A massive pothole, a bent rim, and a colorful adventure in finding a hotel in Macon, GA
Leaving Daytona Bike Week we headed north towards our truck and trailer. We got a late start out of Daytona - mostly because we didn't want the sun and shenanigans to end, but also because of late nights turned into early mornings. We met the boys in town at the 'campground' they were staying at - soaking up every last ray of wonderfully warm sunshine we could before having to hit the road.
The riding in Florida is boring, at best. While there are some amazing ocean views and a handful of fun roads, the majority of Florida is kind of like Nebraska, only with nicer weather and prettier trees and flowers. No offense, Florida. Running low on energy, low on sleep, and high on adrenaline from the crazy short time spent in Florida, we were somewhat happy to get some open road ride time - versus stuck in traffic, at red lights, while holding in the clutch with the left hand, and trying to soak in all that was happening around us. Sometimes, hitting the gas and hearing the sweet sounds of pipes is what is needed to drown out reality. Miller wanted to check out a place in Macon, GA, which was a good stopping point for us, given our late start out of Daytona. It was dark when we neared the exit of Macon. Miller was in the lead, Scootertrash behind and to the right, myself in 3rd position on the left, and Stiffy at the tail in the right. We were ripping along at 80 miles an hour, slowing down as we neared the exit. Once off the freeway, we continued on for a few miles and came up to a red light. Stiffy pulled up next to me and yelled, "Hey! I think I have a flat tire." I looked down and sure enough, it was flat. Then we both laughed - deja vu in the making, only this time, we had two guys with who could take the lead on fixing it. Plus, it is not a nerve wracking to endure a flat tire once you've already had, and dealt with, the experience in the past. It's still not FUN, but it's far less stressful, in a sense. The light turned green, Stiffy pulled onto the right shoulder with her hazards on. I ripped up trying to alert the guys by flashing my high beams and throwing my hazards on, while slowly dropping back and going onto the shoulder. Miller was long gone, his taillight getting smaller and smaller, while the world around him getting darker and darker as we one-by-one dropped off. ScooterTrash went a bit up the road before noticing the darkness behind him. I swung around - now going the wrong way in a split lane highway - to circle up and park behind Stiffy for headlight help. She was already off the bike, with a disgusted look on her face. She said she hit something just before we got off the freeway that jarred her bike so hard it sent her water bottle, which is pretty securely in place for some pretty hard bumps - flying into the night air. Scootertrash hit the same 'bump', saying that he felt the shockwave go thru his spine. As I was digging my tire kit and mini air compressor out of my bags, Scootertrash walked up and immediately noticed a much larger issue - Stiffy's rim was bent. We hooked up the air compressor to see if it would hold air and took to our phones, looking for a nearby hotel where we could at least park the bikes for the night and wait until daylight to figure out what exactly the damages were. The tire was holding air so we set off to a hotel near downtown Macon GA - near where the bar that Miller wanted to check out.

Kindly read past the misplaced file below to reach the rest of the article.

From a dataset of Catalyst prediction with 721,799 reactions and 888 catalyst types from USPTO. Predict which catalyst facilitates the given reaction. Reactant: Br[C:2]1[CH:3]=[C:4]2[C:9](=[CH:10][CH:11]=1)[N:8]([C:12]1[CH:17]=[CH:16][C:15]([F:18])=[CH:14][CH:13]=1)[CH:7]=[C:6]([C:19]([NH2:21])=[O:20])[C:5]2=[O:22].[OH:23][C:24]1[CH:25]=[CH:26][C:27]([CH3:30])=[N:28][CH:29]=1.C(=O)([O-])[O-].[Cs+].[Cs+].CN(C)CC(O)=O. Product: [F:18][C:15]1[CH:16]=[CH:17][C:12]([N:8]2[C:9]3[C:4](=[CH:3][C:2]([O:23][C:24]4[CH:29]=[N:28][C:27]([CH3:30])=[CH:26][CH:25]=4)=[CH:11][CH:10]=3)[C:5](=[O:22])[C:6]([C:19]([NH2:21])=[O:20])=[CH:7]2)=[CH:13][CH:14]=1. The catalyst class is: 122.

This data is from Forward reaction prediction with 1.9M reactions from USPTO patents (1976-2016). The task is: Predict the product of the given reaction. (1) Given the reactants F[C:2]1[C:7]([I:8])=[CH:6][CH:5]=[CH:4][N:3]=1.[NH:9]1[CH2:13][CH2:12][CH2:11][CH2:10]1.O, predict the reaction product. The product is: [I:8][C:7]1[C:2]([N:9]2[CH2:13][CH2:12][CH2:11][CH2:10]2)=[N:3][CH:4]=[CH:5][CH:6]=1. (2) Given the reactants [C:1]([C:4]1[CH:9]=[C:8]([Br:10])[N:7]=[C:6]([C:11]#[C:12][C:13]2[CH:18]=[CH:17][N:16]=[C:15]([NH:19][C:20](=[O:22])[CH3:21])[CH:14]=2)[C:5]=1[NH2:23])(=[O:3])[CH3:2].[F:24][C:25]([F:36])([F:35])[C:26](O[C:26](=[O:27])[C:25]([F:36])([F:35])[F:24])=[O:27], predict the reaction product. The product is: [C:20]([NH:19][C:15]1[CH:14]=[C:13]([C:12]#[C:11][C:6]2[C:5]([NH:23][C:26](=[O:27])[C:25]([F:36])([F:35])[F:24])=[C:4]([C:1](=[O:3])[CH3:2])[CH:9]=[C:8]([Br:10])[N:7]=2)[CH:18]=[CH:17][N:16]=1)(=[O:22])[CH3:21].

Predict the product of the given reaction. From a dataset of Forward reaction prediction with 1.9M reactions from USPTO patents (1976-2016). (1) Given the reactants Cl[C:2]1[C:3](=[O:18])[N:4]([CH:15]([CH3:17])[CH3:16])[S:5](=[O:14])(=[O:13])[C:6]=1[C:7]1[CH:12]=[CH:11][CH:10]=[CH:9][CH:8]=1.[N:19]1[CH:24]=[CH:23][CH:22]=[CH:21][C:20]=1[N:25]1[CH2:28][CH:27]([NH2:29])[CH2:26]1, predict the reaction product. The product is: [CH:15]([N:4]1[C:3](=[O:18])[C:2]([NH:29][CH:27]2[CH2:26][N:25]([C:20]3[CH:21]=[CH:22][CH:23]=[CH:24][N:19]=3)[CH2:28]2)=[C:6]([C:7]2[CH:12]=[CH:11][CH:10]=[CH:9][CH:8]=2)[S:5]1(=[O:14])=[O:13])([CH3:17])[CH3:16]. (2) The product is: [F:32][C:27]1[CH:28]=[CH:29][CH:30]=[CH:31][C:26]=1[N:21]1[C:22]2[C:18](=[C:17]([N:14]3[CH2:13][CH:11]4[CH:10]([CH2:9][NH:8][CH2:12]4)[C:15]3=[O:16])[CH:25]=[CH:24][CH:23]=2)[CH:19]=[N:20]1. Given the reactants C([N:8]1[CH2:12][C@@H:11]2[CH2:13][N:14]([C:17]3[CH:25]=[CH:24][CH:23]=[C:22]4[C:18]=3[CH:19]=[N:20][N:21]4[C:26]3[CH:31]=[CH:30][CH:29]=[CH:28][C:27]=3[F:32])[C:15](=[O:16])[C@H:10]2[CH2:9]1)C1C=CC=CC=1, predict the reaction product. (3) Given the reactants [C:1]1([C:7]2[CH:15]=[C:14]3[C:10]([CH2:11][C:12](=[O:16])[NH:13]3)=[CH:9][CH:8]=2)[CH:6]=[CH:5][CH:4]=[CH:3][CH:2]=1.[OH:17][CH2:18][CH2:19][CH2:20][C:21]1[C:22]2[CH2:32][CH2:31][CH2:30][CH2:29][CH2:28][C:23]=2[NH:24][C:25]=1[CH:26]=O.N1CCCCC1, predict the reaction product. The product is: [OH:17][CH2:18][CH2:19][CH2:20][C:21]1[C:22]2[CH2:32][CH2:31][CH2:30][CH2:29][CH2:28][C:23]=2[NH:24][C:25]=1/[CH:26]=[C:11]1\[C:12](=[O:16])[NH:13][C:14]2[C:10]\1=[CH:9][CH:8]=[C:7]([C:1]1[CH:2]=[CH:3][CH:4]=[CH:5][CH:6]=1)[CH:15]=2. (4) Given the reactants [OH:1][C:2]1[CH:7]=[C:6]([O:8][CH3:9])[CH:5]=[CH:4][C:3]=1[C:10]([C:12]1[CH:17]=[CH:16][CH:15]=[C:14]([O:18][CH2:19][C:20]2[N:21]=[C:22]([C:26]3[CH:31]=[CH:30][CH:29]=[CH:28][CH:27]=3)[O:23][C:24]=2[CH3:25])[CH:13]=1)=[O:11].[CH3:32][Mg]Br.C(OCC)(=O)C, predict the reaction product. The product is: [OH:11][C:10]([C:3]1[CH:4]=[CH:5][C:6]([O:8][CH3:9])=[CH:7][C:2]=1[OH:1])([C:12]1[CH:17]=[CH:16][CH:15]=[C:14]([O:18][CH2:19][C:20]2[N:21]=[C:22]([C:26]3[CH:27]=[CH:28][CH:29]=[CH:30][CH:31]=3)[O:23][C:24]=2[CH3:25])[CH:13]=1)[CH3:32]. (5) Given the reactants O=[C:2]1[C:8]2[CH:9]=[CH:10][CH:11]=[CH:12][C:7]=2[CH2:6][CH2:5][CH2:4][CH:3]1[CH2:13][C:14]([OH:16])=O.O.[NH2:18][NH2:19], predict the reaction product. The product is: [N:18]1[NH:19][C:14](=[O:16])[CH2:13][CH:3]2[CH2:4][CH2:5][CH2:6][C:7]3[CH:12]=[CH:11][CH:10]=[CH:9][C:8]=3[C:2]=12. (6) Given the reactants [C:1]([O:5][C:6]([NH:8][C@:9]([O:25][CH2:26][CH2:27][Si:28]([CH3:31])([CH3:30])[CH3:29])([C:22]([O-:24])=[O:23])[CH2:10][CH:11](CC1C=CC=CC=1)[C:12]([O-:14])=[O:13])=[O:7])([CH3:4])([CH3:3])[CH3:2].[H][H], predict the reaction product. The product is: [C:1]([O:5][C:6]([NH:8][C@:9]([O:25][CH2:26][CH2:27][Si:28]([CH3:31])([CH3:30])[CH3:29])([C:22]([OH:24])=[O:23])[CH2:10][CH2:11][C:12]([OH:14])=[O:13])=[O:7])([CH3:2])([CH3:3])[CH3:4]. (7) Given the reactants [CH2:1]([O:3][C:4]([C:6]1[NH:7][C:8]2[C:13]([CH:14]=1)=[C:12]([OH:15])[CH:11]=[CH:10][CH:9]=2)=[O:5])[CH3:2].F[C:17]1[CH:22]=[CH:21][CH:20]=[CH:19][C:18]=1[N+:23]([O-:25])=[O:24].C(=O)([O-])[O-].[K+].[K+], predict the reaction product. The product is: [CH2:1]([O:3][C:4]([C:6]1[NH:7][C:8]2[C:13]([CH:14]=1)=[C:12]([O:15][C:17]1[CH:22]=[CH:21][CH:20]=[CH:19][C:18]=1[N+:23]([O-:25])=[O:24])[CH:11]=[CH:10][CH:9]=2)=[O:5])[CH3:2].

Turns out Macon GA was a hoppin place - hotel rooms were either limited or very expensive. I hate to admit that I found the first one we went to check out - I am usually REALLY good about checking reviews - but the lack of sleep, the sudden halt to our otherwise flawless trip, and the desire to just get off the bikes must've fuddled my abilities, because had I read reviews, there is zero chance I would've suggested the place in which we were now parked in front of. It's 10:30pm. The place that had no website, no active/working phone number, sporadic working parking lot lights, a jacked up 'used to be' cop car with gold rims in the shadows of the parking lot, random people creepin out of the shadows to 'check out our bikes'.... Miller walked into the 'office' area - which was under the hotel itself. We watched as he walked into the shadows of darkness and was greeted by two guys who had a look of surprise as we pulled into the parking lot. While the rest of us stood guard around the bikes, we were making "I don't like this feeling" looks and shaking our heads, not wanting to stay here. Miller came back and advised us that they only took cash. No surprise. Looking around, I noticed that all of the rooms had exterior doors to the hallway. The walkways had zero lighting. The cement was crumbling off in many places, the railing missing a bunch of bars and rusted out. There were fire hose compartments on every floor, most had no glass and no hoses remaining. I was too busy waiting for (?) to happen to take a picture - but here's what I found when I googled the place....
<--- WTH is that picture and why is it 1 of 4 photos that Google has of the place?! I should mention that the hotel was conveniently located directly across from a Probation Office. Not JUST a probation office, a US Probation Office, with a County Probation Office just down from that, a Bail Bondsman office, and a job connection center. Needless to say, it was a 3-1 vote to leave and find somewhere else. Anywhere else, to stay...but needing it to be relatively close due to the bent rim issue.
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